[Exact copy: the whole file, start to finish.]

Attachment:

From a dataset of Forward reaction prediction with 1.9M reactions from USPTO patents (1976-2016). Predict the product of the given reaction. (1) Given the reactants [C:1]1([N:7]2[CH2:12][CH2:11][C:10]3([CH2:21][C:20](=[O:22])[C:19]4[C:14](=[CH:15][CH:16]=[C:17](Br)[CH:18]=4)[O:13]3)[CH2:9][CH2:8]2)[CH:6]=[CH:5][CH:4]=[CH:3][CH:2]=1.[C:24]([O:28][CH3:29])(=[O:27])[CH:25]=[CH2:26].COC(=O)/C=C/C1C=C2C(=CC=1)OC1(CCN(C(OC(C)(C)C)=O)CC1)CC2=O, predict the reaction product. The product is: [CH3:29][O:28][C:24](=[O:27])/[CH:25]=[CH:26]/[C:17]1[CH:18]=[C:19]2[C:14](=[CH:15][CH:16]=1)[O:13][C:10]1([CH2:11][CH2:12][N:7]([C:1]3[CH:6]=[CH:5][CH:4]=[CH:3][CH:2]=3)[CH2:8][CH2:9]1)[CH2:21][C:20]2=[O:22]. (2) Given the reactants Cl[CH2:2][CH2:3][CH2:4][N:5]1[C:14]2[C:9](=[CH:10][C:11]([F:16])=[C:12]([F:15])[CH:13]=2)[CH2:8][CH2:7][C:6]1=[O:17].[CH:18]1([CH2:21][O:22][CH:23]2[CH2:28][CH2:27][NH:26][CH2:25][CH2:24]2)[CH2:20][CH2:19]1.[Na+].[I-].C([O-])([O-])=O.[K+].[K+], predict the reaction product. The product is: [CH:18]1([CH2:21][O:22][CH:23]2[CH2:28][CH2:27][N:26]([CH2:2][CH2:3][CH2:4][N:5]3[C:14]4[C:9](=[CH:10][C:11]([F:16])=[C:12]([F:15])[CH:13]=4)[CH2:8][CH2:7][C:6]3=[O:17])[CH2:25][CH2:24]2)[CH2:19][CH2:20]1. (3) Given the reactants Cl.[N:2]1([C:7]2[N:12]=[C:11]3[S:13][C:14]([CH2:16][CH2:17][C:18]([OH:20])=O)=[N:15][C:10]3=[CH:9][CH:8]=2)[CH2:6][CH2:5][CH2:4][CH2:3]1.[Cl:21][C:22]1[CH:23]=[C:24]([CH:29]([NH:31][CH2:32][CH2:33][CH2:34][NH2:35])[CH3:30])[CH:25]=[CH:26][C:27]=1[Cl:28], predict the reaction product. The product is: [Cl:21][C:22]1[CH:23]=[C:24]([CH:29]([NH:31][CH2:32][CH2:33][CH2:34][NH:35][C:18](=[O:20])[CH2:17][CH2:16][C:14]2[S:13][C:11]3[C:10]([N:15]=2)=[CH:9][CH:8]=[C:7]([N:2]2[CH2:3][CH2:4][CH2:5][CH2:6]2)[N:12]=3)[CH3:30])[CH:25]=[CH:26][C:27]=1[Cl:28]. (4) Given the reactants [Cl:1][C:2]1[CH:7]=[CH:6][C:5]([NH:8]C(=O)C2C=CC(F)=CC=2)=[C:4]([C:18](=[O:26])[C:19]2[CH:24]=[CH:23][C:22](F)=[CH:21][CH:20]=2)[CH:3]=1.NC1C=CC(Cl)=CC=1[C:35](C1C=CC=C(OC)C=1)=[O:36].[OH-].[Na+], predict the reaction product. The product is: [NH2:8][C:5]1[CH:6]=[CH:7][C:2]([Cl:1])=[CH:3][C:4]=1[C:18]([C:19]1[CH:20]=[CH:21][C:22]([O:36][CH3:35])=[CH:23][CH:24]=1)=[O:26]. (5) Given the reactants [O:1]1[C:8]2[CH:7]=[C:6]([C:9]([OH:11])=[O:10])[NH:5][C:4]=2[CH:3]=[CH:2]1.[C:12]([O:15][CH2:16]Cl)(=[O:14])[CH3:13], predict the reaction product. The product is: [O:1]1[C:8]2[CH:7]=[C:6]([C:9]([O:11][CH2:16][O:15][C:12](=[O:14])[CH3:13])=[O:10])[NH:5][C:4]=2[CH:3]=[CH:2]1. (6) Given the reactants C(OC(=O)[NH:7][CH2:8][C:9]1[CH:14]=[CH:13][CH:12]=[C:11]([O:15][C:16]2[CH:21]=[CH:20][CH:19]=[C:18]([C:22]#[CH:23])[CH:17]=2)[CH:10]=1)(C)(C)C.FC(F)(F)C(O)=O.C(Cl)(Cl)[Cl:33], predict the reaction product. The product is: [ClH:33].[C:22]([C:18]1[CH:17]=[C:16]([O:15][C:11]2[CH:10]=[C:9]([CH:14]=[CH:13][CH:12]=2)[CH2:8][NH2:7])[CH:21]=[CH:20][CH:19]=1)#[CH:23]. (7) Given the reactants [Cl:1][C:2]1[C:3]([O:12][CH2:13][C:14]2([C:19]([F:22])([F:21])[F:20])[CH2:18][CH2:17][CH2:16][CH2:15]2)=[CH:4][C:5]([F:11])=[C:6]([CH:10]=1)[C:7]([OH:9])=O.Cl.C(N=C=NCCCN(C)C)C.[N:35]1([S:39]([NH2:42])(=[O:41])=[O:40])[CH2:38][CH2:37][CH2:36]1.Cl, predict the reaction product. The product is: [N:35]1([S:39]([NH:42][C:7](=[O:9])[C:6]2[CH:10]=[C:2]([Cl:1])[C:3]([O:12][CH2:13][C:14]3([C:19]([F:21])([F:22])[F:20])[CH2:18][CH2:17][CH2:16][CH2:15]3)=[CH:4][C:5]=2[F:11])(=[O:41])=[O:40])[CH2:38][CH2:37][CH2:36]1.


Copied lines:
From a dataset of Forward reaction prediction with 1.9M reactions from USPTO patents (1976-2016). Predict the product of the given reaction. (1) Given the reactants [C:1]1([N:7]2[CH2:12][CH2:11][C:10]3([CH2:21][C:20](=[O:22])[C:19]4[C:14](=[CH:15][CH:16]=[C:17](Br)[CH:18]=4)[O:13]3)[CH2:9][CH2:8]2)[CH:6]=[CH:5][CH:4]=[CH:3][CH:2]=1.[C:24]([O:28][CH3:29])(=[O:27])[CH:25]=[CH2:26].COC(=O)/C=C/C1C=C2C(=CC=1)OC1(CCN(C(OC(C)(C)C)=O)CC1)CC2=O, predict the reaction product. The product is: [CH3:29][O:28][C:24](=[O:27])/[CH:25]=[CH:26]/[C:17]1[CH:18]=[C:19]2[C:14](=[CH:15][CH:16]=1)[O:13][C:10]1([CH2:11][CH2:12][N:7]([C:1]3[CH:6]=[CH:5][CH:4]=[CH:3][CH:2]=3)[CH2:8][CH2:9]1)[CH2:21][C:20]2=[O:22]. (2) Given the reactants Cl[CH2:2][CH2:3][CH2:4][N:5]1[C:14]2[C:9](=[CH:10][C:11]([F:16])=[C:12]([F:15])[CH:13]=2)[CH2:8][CH2:7][C:6]1=[O:17].[CH:18]1([CH2:21][O:22][CH:23]2[CH2:28][CH2:27][NH:26][CH2:25][CH2:24]2)[CH2:20][CH2:19]1.[Na+].[I-].C([O-])([O-])=O.[K+].[K+], predict the reaction product. The product is: [CH:18]1([CH2:21][O:22][CH:23]2[CH2:28][CH2:27][N:26]([CH2:2][CH2:3][CH2:4][N:5]3[C:14]4[C:9](=[CH:10][C:11]([F:16])=[C:12]([F:15])[CH:13]=4)[CH2:8][CH2:7][C:6]3=[O:17])[CH2:25][CH2:24]2)[CH2:19][CH2:20]1. (3) Given the reactants Cl.[N:2]1([C:7]2[N:12]=[C:11]3[S:13][C:14]([CH2:16][CH2:17][C:18]([OH:20])=O)=[N:15][C:10]3=[CH:9][CH:8]=2)[CH2:6][CH2:5][CH2:4][CH2:3]1.[Cl:21][C:22]1[CH:23]=[C:24]([CH:29]([NH:31][CH2:32][CH2:33][CH2:34][NH2:35])[CH3:30])[CH:25]=[CH:26][C:27]=1[Cl:28], predict the reaction product. The product is: [Cl:21][C:22]1[CH:23]=[C:24]([CH:29]([NH:31][CH2:32][CH2:33][CH2:34][NH:35][C:18](=[O:20])[CH2:17][CH2:16][C:14]2[S:13][C:11]3[C:10]([N:15]=2)=[CH:9][CH:8]=[C:7]([N:2]2[CH2:3][CH2:4][CH2:5][CH2:6]2)[N:12]=3)[CH3:30])[CH:25]=[CH:26][C:27]=1[Cl:28]. (4) Given the reactants [Cl:1][C:2]1[CH:7]=[CH:6][C:5]([NH:8]C(=O)C2C=CC(F)=CC=2)=[C:4]([C:18](=[O:26])[C:19]2[CH:24]=[CH:23][C:22](F)=[CH:21][CH:20]=2)[CH:3]=1.NC1C=CC(Cl)=CC=1[C:35](C1C=CC=C(OC)C=1)=[O:36].[OH-].[Na+], predict the reaction product. The product is: [NH2:8][C:5]1[CH:6]=[CH:7][C:2]([Cl:1])=[CH:3][C:4]=1[C:18]([C:19]1[CH:20]=[CH:21][C:22]([O:36][CH3:35])=[CH:23][CH:24]=1)=[O:26]. (5) Given the reactants [O:1]1[C:8]2[CH:7]=[C:6]([C:9]([OH:11])=[O:10])[NH:5][C:4]=2[CH:3]=[CH:2]1.[C:12]([O:15][CH2:16]Cl)(=[O:14])[CH3:13], predict the reaction product. The product is: [O:1]1[C:8]2[CH:7]=[C:6]([C:9]([O:11][CH2:16][O:15][C:12](=[O:14])[CH3:13])=[O:10])[NH:5][C:4]=2[CH:3]=[CH:2]1. (6) Given the reactants C(OC(=O)[NH:7][CH2:8][C:9]1[CH:14]=[CH:13][CH:12]=[C:11]([O:15][C:16]2[CH:21]=[CH:20][CH:19]=[C:18]([C:22]#[CH:23])[CH:17]=2)[CH:10]=1)(C)(C)C.FC(F)(F)C(O)=O.C(Cl)(Cl)[Cl:33], predict the reaction product. The product is: [ClH:33].[C:22]([C:18]1[CH:17]=[C:16]([O:15][C:11]2[CH:10]=[C:9]([CH:14]=[CH:13][CH:12]=2)[CH2:8][NH2:7])[CH:21]=[CH:20][CH:19]=1)#[CH:23]. (7) Given the reactants [Cl:1][C:2]1[C:3]([O:12][CH2:13][C:14]2([C:19]([F:22])([F:21])[F:20])[CH2:18][CH2:17][CH2:16][CH2:15]2)=[CH:4][C:5]([F:11])=[C:6]([CH:10]=1)[C:7]([OH:9])=O.Cl.C(N=C=NCCCN(C)C)C.[N:35]1([S:39]([NH2:42])(=[O:41])=[O:40])[CH2:38][CH2:37][CH2:36]1.Cl, predict the reaction product. The product is: [N:35]1([S:39]([NH:42][C:7](=[O:9])[C:6]2[CH:10]=[C:2]([Cl:1])[C:3]([O:12][CH2:13][C:14]3([C:19]([F:21])([F:22])[F:20])[CH2:18][CH2:17][CH2:16][CH2:15]3)=[CH:4][C:5]=2[F:11])(=[O:41])=[O:40])[CH2:38][CH2:37][CH2:36]1.